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Can individuals with Williams syndrome interpret mental states from moving faces?

Lookup NU author(s): Dr Debbie Riby



The Williams syndrome (WS) social phenotype is characterised by a high level of social engagement, heightened empathy and prolonged attention to people's faces. These behaviours appear in contradiction to research reporting problems recognising and interpreting basic emotions and more complex mental states from other people. The current task involved dynamic (moving) face stimuli of an actor depicting complex mental states (e.g., worried, disinterested). Cues from the eye and mouth regions were systematically frozen and kept neutrally expressive to help identify the source of mental state information in typical development and WS. Eighteen individuals with WS (aged 8-23 years) and matched groups of typically developing participants were most accurate inferring mental states from whole dynamic faces. In this condition individuals with WS performed at a level predicted by chronological age. When face parts (eyes or mouth) were frozen and neutrally expressive, individuals with WS showed the greatest decrement in performance when the eye region was uninformative. We propose that using moving whole face stimuli individuals with WS can infer mental states and the eye region plays a particularly important role in performance. (C) 2010 Elsevier Ltd. All rights reserved.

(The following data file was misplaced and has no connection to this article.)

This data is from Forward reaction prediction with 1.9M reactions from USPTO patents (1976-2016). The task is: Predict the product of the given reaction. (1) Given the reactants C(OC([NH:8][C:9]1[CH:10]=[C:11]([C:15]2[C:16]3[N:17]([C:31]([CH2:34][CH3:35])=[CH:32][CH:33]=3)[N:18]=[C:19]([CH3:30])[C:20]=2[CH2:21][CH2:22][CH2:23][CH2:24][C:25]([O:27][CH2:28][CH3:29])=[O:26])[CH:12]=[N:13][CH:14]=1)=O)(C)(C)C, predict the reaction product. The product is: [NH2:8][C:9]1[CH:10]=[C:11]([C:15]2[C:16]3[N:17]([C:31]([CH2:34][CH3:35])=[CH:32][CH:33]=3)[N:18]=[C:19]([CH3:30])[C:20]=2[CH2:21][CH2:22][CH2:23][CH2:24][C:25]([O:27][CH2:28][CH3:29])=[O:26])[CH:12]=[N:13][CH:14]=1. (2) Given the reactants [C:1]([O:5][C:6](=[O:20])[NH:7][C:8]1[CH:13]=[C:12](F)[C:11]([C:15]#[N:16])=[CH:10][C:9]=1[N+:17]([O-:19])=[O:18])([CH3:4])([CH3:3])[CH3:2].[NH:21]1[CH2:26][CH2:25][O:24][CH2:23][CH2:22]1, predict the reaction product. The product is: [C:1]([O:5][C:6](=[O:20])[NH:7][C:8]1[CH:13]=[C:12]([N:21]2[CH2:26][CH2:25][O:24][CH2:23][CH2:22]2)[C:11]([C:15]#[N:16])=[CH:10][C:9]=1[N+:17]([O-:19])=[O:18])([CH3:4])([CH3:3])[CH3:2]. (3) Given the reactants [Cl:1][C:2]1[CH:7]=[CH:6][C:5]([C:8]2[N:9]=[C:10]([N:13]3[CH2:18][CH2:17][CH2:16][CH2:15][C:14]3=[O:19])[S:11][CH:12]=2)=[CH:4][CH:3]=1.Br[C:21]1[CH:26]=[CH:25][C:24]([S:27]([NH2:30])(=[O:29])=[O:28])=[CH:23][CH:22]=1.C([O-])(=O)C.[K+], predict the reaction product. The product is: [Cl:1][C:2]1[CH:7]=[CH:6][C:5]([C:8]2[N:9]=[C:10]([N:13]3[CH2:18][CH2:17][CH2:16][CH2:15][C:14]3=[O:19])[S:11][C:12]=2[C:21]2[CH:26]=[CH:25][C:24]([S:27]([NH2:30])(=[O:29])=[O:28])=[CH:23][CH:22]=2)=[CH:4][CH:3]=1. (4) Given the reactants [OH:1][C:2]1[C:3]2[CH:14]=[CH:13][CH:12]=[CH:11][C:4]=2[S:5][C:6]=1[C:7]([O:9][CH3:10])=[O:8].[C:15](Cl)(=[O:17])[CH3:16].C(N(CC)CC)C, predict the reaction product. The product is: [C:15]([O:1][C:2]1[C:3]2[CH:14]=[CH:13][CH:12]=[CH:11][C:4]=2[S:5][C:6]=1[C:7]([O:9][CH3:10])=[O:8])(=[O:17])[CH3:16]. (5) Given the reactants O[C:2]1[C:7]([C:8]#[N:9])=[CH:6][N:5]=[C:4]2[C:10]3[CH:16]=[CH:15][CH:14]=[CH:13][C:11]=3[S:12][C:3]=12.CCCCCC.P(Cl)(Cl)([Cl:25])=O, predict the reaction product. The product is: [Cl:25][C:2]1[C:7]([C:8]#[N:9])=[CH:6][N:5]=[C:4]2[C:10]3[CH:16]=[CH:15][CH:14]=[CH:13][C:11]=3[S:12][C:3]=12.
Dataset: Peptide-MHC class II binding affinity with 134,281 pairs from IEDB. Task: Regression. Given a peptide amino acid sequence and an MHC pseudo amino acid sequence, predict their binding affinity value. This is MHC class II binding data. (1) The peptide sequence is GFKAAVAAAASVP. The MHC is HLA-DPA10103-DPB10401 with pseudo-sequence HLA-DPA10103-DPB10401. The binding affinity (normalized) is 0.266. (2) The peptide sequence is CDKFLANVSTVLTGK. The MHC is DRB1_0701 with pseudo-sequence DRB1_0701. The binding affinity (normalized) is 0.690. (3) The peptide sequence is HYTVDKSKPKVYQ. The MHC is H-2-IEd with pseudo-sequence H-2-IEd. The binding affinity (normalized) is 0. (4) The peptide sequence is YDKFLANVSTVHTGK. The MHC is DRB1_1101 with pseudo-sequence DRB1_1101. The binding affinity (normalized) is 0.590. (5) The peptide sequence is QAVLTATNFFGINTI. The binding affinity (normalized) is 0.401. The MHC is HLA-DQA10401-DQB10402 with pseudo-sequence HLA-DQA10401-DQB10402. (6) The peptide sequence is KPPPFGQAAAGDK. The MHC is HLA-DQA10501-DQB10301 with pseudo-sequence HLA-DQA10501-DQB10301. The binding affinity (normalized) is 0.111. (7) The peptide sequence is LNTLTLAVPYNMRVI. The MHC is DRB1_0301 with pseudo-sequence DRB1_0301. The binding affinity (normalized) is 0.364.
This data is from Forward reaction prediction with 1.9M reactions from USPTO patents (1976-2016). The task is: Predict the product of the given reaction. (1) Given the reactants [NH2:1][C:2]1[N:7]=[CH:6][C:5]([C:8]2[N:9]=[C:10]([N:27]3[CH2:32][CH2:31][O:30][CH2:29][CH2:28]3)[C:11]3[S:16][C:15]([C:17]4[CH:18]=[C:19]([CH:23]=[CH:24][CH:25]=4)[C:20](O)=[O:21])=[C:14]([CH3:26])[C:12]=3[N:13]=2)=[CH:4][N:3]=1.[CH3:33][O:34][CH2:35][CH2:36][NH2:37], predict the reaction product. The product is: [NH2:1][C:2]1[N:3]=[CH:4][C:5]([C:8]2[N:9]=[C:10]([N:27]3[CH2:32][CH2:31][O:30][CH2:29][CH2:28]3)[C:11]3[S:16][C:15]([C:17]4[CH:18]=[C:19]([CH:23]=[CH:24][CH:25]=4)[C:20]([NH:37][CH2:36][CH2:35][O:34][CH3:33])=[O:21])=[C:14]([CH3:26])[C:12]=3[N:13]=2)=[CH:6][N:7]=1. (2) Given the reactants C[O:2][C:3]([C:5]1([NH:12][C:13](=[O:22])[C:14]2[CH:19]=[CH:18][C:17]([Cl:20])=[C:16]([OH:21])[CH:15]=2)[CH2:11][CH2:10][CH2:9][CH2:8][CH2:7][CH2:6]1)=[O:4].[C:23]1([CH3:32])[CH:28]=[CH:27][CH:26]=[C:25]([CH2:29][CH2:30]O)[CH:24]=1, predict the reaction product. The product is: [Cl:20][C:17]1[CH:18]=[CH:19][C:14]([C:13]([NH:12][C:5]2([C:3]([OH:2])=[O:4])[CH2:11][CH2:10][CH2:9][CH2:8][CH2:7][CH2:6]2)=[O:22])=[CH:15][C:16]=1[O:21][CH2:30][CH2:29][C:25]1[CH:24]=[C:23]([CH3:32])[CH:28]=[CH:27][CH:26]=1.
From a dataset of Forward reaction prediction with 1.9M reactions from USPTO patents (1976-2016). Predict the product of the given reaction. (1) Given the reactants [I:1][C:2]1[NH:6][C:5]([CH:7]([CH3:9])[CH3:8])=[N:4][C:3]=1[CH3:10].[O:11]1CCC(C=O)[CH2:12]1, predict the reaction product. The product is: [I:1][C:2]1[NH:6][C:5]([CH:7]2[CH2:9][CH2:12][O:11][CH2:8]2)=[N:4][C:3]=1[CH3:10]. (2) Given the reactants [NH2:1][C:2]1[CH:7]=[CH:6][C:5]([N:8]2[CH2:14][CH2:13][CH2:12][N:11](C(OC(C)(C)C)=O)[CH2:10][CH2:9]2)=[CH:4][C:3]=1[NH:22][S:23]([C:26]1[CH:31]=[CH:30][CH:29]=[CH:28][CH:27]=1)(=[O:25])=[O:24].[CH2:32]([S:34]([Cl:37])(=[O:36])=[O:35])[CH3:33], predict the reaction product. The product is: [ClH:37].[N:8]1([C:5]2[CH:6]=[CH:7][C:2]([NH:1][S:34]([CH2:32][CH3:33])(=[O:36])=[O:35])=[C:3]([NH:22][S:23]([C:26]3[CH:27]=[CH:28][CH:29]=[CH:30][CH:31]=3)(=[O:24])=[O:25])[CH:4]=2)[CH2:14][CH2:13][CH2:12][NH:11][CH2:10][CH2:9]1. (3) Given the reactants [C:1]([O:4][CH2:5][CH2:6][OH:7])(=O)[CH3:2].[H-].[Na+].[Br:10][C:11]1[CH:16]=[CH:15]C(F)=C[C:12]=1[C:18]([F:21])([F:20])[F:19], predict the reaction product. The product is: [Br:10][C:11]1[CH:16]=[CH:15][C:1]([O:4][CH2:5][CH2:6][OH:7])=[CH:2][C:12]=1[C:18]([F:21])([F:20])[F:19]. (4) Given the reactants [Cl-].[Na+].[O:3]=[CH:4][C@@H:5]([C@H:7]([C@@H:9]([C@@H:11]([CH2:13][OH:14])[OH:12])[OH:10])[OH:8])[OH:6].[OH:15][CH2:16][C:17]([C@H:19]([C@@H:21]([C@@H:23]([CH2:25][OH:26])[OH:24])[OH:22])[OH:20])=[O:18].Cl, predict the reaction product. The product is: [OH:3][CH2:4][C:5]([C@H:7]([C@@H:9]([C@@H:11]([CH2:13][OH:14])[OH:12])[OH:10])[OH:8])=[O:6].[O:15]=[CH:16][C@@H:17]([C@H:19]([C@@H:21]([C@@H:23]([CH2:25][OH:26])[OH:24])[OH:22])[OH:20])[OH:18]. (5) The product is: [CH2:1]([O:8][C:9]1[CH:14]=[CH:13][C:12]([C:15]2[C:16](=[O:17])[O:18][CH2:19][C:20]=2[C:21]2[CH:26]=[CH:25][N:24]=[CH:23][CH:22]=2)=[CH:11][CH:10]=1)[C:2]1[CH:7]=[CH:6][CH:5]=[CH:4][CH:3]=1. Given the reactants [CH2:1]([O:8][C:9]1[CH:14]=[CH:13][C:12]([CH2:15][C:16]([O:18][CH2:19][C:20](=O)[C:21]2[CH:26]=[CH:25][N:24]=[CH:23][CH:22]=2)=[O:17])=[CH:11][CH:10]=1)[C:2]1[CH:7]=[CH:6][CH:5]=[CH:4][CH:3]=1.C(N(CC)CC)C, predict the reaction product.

Publication metadata

Author(s): Riby DM, Back E

Publication type: Article

Publication status: Published

Journal: Neuropsychologia

Year: 2010

Volume: 48

Issue: 7

Pages: 1914-1922

Print publication date: 01/06/2010

Date deposited: 21/07/2010

ISSN (print): 0028-3932

ISSN (electronic): 1873-3514

Publisher: Elsevier


DOI: 10.1016/j.neuropsychologia.2010.03.010


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